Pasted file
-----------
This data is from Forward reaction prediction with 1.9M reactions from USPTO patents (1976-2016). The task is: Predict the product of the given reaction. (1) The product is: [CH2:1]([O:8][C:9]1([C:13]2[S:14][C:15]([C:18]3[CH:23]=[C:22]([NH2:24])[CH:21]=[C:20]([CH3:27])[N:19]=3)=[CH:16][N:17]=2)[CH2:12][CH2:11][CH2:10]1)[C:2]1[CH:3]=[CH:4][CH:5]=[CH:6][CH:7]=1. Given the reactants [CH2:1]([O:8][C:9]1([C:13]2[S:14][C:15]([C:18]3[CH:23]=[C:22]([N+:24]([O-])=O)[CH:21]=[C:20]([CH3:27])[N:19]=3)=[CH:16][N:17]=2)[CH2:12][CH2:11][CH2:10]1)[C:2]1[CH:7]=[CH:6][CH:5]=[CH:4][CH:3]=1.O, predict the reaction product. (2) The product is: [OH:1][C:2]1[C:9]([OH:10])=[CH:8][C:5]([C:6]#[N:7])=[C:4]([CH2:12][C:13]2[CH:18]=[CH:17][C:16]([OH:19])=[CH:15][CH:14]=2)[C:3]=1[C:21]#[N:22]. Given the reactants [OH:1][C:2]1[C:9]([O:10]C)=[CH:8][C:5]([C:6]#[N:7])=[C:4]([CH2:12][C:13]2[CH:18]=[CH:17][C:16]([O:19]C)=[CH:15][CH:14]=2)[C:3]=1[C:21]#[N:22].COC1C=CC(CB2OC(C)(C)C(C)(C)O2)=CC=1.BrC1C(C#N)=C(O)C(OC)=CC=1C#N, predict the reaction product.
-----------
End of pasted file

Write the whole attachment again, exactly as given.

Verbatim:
This data is from Forward reaction prediction with 1.9M reactions from USPTO patents (1976-2016). The task is: Predict the product of the given reaction. (1) The product is: [CH2:1]([O:8][C:9]1([C:13]2[S:14][C:15]([C:18]3[CH:23]=[C:22]([NH2:24])[CH:21]=[C:20]([CH3:27])[N:19]=3)=[CH:16][N:17]=2)[CH2:12][CH2:11][CH2:10]1)[C:2]1[CH:3]=[CH:4][CH:5]=[CH:6][CH:7]=1. Given the reactants [CH2:1]([O:8][C:9]1([C:13]2[S:14][C:15]([C:18]3[CH:23]=[C:22]([N+:24]([O-])=O)[CH:21]=[C:20]([CH3:27])[N:19]=3)=[CH:16][N:17]=2)[CH2:12][CH2:11][CH2:10]1)[C:2]1[CH:7]=[CH:6][CH:5]=[CH:4][CH:3]=1.O, predict the reaction product. (2) The product is: [OH:1][C:2]1[C:9]([OH:10])=[CH:8][C:5]([C:6]#[N:7])=[C:4]([CH2:12][C:13]2[CH:18]=[CH:17][C:16]([OH:19])=[CH:15][CH:14]=2)[C:3]=1[C:21]#[N:22]. Given the reactants [OH:1][C:2]1[C:9]([O:10]C)=[CH:8][C:5]([C:6]#[N:7])=[C:4]([CH2:12][C:13]2[CH:18]=[CH:17][C:16]([O:19]C)=[CH:15][CH:14]=2)[C:3]=1[C:21]#[N:22].COC1C=CC(CB2OC(C)(C)C(C)(C)O2)=CC=1.BrC1C(C#N)=C(O)C(OC)=CC=1C#N, predict the reaction product.